The Huffington Post’s Nell Scovell along with Gloria Steinem created a list of 15 ways the media would change if women were the one’s holding 97% of the power.

Some highlights:

4. Violence against women would be the subject of lead news stories, not just opening teasers for crime shows.

9. No more reporters would appear in CNN “human holograms.” They’re not sexist, just stupid.

10. Chelsea Handler and Jimmy Kimmel wouldn’t be the only Late Night hosts with boobs.

14. Esquire’s new annual issue: “Women We Don’t Necessarily Love — But We Respect.”

15. Men would never stop complaining that 3% was a ridiculously low number and they were being discriminated against. Women in power would listen… and agree… and do everything they could to help men achieve equality.

Obviously, the ladies created this list with a sense of humor, but on a serious note, what do you think would be different if women were in control?

Male Guilt and Our Contribution

Misandry made cute. Via David and Goliath

“But what is a coping strategy when you are frustrated and don’t know how to cope because you can’t even articulate what the problem is? You try to make the other person feel guilty,” says Lisa Hickey of the Good Men Project.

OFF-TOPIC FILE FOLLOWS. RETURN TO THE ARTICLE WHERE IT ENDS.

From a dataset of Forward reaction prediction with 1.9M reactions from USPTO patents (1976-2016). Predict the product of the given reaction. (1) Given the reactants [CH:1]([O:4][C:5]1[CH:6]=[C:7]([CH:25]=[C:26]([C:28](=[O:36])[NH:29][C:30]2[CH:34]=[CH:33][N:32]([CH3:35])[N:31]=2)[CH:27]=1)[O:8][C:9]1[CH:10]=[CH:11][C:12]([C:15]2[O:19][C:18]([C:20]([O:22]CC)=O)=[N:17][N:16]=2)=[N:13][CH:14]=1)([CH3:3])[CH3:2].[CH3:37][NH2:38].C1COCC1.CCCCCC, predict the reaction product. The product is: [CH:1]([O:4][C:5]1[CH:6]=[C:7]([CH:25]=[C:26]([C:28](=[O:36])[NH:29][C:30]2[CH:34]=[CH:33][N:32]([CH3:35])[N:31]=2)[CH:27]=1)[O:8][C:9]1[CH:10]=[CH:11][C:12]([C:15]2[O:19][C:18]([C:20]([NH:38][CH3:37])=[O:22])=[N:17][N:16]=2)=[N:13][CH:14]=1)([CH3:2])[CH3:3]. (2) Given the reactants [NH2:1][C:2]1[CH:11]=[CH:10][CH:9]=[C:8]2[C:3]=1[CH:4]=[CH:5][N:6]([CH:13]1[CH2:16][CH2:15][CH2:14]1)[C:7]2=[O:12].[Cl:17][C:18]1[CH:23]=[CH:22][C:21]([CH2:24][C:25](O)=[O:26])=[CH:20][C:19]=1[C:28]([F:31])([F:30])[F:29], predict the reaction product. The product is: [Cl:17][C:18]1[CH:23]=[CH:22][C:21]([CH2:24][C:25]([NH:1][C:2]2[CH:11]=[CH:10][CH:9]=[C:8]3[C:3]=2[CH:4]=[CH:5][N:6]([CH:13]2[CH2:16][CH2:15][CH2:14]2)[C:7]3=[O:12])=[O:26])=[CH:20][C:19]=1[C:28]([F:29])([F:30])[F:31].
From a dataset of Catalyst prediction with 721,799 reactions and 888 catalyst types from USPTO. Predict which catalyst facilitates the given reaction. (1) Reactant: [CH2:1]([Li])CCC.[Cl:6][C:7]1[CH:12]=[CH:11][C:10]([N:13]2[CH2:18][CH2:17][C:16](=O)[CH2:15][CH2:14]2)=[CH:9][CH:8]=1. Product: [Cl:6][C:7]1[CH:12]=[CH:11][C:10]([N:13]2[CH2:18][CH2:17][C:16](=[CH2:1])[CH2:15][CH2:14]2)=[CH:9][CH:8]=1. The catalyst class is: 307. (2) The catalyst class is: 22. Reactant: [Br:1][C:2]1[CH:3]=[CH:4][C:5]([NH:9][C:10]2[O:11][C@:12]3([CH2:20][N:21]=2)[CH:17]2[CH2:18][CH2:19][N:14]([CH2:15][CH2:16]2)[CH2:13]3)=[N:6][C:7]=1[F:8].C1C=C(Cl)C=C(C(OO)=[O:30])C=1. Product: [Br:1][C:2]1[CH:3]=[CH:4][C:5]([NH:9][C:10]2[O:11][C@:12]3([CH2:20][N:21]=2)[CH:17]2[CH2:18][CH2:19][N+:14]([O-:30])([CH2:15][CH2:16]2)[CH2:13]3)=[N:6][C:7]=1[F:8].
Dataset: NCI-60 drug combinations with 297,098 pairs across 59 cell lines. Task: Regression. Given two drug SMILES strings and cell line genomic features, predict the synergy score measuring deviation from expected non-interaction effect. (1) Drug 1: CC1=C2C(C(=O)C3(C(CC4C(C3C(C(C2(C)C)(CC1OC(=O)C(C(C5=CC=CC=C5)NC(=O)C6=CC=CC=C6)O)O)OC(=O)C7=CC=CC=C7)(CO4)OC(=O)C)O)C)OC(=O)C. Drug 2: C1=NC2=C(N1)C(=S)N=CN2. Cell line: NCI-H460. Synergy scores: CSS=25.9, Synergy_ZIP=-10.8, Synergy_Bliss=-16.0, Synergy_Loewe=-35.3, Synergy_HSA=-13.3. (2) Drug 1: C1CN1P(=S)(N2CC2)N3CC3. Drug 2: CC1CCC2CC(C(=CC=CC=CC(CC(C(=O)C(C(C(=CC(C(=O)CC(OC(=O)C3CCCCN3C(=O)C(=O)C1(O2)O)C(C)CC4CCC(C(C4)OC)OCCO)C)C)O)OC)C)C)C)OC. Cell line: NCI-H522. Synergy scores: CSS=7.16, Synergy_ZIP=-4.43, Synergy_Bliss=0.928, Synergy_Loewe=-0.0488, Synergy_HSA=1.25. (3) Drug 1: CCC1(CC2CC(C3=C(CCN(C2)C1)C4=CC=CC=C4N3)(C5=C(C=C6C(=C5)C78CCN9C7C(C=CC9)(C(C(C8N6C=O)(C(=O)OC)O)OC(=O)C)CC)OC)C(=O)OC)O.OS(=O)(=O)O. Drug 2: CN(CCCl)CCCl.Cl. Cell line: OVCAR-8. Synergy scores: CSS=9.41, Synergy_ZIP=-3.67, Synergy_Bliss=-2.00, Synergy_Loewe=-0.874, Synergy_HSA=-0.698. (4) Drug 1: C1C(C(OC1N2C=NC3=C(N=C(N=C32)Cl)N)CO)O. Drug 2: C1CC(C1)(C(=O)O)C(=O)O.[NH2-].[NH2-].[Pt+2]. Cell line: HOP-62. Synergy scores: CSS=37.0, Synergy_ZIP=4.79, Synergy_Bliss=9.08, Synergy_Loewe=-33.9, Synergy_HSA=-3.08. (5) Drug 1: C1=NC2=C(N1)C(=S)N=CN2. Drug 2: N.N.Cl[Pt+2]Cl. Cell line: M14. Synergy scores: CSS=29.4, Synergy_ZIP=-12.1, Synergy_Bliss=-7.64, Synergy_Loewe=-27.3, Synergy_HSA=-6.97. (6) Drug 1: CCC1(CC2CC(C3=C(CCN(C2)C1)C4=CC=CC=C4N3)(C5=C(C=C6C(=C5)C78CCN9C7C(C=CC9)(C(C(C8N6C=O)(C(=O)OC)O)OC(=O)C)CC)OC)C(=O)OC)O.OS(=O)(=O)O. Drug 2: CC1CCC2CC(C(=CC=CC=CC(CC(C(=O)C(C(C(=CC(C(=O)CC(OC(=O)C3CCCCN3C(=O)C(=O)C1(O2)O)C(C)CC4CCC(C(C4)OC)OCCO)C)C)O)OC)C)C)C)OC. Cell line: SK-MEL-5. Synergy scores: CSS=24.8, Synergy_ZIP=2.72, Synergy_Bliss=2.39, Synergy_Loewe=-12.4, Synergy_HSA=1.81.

Hickey recently addressed the tendency to throw the blame of all “women’s issues” upon men’s shoulders.

She asks herself if there’s ever been a time in her life when she found herself feeling guilty for no other reason than for being a woman. She answers “no.” Most men tend to feel differently…

And so, you have male guilt.

The by-product of our good-intentioned fight for recognition, respect, and equality that, at times, has turned into “how can we make them feel ashamed for how WE feel?”

Misandry, the hatred or dislike of men or boys, is said to be the outcome of all sorts of things. Some say it’s because we envy men. Or because we’ve been oppressed.

While men have certainly done us wrong in the past, the present, and will inevitably continue to do so in the future, it’s simply unfair to categorize this entire sex as being the enemy. Some men are ignorant. But then you’ve got gentlemen like those behind the Good Men Project. It’s important to recognize this and not be ignorant ourselves.

Because women will continue to do other women wrong, as well. Guys aren’t fair game.

#Mencallmethings: Sexist Abuse Online

Online bullying is nothing new. Haters can comment away from the safety of their homes, remaining faceless and unreachable to a certain extent. It gives people an unfortunate freedom to be cruel.